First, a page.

> be too judgemental, but it seems somewhat repugnant to only bury
                    > one's own dead, and leave the bodies of the opposition to the
                    > elements, when not in any danger from attack.
                    >
                    > In fear of being too morbid, I trust respect was generally shown to
                    > the dead and treatment was accorded to the injured of both sides,
                    > during the length of the conflict. Other than the odd (much
                    > written about events), atrocities seem to have been the exception,
                    > rather than the rule.

                    Mark,

                    I'm sure someone in the group is quite knowledgeable concerning the
                    aftermath of battles, and taking care of the dead and wounded. My
                    own knowledge is somewhat limited, but I think that what usually
                    occurred with burial was that the victorious army would try to
                    indentify its own dead and give them individual burials, but most of
                    the enemy's dead usually ended up in mass graves. Since the battles
                    occurred in the South (with a few exceptions), a lot of the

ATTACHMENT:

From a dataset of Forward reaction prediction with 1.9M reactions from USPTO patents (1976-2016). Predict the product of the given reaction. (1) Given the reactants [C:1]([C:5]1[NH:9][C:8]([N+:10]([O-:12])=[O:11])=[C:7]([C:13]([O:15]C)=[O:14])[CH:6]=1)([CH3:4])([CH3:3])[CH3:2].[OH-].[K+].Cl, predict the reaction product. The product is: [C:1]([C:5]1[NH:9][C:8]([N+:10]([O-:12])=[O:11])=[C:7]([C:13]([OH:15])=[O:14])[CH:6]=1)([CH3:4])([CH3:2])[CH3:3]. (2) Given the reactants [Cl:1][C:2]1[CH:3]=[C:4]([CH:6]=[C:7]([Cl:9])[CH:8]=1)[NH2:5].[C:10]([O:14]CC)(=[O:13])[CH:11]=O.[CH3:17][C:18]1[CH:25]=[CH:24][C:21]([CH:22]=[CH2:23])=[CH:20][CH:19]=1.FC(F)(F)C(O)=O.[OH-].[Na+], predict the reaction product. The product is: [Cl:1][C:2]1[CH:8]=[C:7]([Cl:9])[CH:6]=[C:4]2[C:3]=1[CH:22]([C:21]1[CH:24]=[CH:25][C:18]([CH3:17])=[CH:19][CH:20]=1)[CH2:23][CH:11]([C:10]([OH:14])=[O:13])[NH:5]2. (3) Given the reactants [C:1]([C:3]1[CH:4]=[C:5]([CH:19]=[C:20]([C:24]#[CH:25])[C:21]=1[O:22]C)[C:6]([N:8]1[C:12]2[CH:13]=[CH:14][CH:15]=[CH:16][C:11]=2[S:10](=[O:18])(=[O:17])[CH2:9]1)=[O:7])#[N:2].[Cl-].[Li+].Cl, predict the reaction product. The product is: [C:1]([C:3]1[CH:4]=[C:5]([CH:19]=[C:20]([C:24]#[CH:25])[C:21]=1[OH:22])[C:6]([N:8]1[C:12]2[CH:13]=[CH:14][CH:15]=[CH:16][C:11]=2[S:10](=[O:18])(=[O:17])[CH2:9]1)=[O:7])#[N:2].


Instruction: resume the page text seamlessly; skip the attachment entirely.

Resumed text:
Confederate dead were claimed by their families and transported back
                    home. The sheer number of dead meant that many times overworked
                    burial parties didn't always do the best job at digging graves, as I
                    have read accounts of remains being rooted up by wild animals, or
                    exposed by heavy rainstorms. Further, I believe that after the war,
                    most of the dead ended up being re-interred in formal cemeteries.

                    Joe
                  • Daniel F. Giallombardo
                    Morning all, I m away from my books, but if memory serves, Joe s summary is correct. Generally speaking, and I stress generally speaking, the enemy dead were
                    Message 9 of 12 , Sep 3, 2003
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                                                          Morning all,